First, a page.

Doing Things with Words in the First Christian Century (JSNTS 200; Sheffield: Sheffield Academic, 2000) 75-94 (here 85-94). Horsley in Horsley and Draper, Whoever 62-67, sums up his genre critique: 'The common features that supposedly characterize the sayings clusters assigned to the different strata either fail to appear in the clusters or do not appear consistently across the various clusters. The hypothesized layers cannot in fact be differentiated according to the stated criteria of these features' (67).

86. Kloppenborg, Formation 21-22; Koester, Ancient Christian Gospels 160: Q s theology and soteriology are fundamentally different' from the theology represented by the Pauline kerygma.

87. So particularly Schulz, who thinks it possible to distinguish a Palestinian Jewish Christian group on the Syrian border from a later Hellenistic Jewish Christian group in Syria self (Q 47, 57, 177, etc.).

88. Contrast Schröter, though his critique is still too dependent on the genre argument (Erinnerung 35); 'Since a genre can be connected with reality in multiple ways, it follows conversely that the union of more genres in one text in no way compels the conclusion that these stemmed originally out of disparate situations' (59, similarly 142).

89. Kloppenborg, Formation 244-45; also Excavating Q 151; similarly Attridge, 'Reflections' 228.

d. Date and Place

Given the imponderable uncertainties about Q itself, the questions of the date, place, and reasons for its composition may be too much a matter of per obscurius. The only real clarity is that Matthew and Luke used the document Q; so any date prior to their composition (80-95) is technically possible. Hoffmann and Kloppenborg date the final redaction of Q to about the final stages of the first Jewish revolt or just after.91 Allison notes that allusions have been detected to certain Jewish 'sign prophets' known from Josephus (Catchpole, referring particularly to Q 17.23-24),92 suggesting a date sometime after 45; or to Caligula's attempt to have a statue or bust of himself erected in the Jerusalem Temple (Theissen, referring to Q 4.5-7), suggesting a date subsequent to 39/40. And Allison himself thinks his probably appeared in the 30s, with final Q in the 40s or 50s.94

As to Q's Sitz im Leben, the strongest case has undoubtedly been made for Galilee.95 The influence of Theissen (§4.6) is evident on those who see an early collection of Q material (Q1?) as providing guidance for itinerant missionaries.96

91. P. Hoffmann, 'The Redaction of Q and the Son of Man', in Piper, ed., The Gospelbe-hind the Gospels 159-98; Kloppenborg, Excavating 80-87.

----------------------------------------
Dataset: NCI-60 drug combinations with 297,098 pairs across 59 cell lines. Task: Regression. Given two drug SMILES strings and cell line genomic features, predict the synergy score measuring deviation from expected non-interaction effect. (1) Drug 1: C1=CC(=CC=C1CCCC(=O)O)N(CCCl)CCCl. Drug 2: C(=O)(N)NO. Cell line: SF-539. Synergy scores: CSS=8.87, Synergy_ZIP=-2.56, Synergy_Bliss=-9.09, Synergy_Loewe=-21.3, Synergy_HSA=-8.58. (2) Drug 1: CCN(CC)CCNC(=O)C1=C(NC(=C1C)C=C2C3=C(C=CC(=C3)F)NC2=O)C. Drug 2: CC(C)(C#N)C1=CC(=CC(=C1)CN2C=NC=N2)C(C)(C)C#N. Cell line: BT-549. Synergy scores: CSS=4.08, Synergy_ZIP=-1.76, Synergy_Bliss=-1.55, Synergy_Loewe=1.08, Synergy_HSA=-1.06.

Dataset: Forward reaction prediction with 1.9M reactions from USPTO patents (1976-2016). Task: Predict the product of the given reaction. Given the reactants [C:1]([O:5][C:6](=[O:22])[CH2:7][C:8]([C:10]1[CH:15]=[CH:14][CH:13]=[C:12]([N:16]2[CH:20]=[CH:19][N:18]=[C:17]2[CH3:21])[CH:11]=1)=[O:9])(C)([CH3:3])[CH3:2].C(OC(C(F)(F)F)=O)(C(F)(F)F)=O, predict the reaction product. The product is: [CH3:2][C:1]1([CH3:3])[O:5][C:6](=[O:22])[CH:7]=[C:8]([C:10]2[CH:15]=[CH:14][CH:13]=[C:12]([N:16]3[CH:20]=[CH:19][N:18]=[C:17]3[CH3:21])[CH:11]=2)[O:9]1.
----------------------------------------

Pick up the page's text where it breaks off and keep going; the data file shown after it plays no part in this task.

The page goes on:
92. D. R. Catchpole, 'The Question of Q', Sewan ee Theological Review36 (1992) 3-44.

93. Theissen, The Gospels in Context 206-21.

94. Allison, Jesus Tradition 49-54; possibly in Aramaic (47-49, 62-66).

95. See particularly Kloppenborg Verbin, Excavating Q chs. 4-5, and the impressive argument of J. L. Reed, 'The Sayings Source Q in Galilee', Archaeology and the Galilean Jesus 170-96. But challenged now by M. Frenschkowski, 'Galiläa oder Jerusalem? Die topographischen und politischen Hintergründe der Logienquelle', in Lindemann, ed., Sayings Source Q 535-59. We will have to return to the question in vol. 2; for the present volume see further below, It is curious that the indications of Q material's Galilean context should be counted as good evidence for Q communities in Galilee, of which we know next to nothing, but not as good evidence for Jesus' mission, whose Galilean context is undisputed.

96. Zeller, Mahnsprüche 192, 196-97; U. Luz, Matthäus (EKK 3 vols, so far; Zürich: Benziger/Neukirchen: Neukirchener, 1985, 1990, 1997) 1.371; L. Schottroff and W. Stegemann, Jesus and the Hope of the Poor (Maryknoll: Orbis, 1986) 38, 47-49; R. Uro, Sheep among the Wolves (Helsinki: Suomalainen Tiedeakatemia, 1987) 241; Vaage, Galilean Upstarts 38-39; Allison, Jesus Tradition 30-32; J. D. Crossan, 'Itinerants and Householders in the Earliest Jesus Movement', in W. E. Arnal and M. Desjardins, eds., Whose Historical Jesus? (SCJ 7; Waterloo: Wilfrid Laurier University, 1997) 7-24. S. J. Patterson, The Gospel of Thomas and Jesus (Sonoma: Polebridge, 1993) chs. 5-6 argues that the 'wandering radicalism' (Theissen) was preserved in the Gospel Thomas by 'a group of Thomas itinerants' who 'wandered' into Syria from Palestine (156-57); 'if in synoptic texts one must read the tradition largely through the lens of "local sympathizers", in the Gospel of Thomas one reads it through the lens of the "wandering charismatics'" (170). See the review of the discussion by W. E. Arnal, Jesus and the Village Scribes (Minneapolis: Fortress, 2001) ch. 2, who subjects the hy-

But disagreement about Q's compositional/redactional history makes further clarification of Q's Sitz im Leben more difficult. What does emerge, however, is some sense of tradition history, of the process by which these traditions were transmitted. This is a process which Catchpole and Allison, for example, would suggest began with Jesus himself,97 which indeed is probably the case, though the fact that they think of that process in terms of literary editing (rather than of oral transmission) is a further example of a blind spot which still needlessly restricts contemporary perspective on the earliest stages of the history of the Jesus tradition.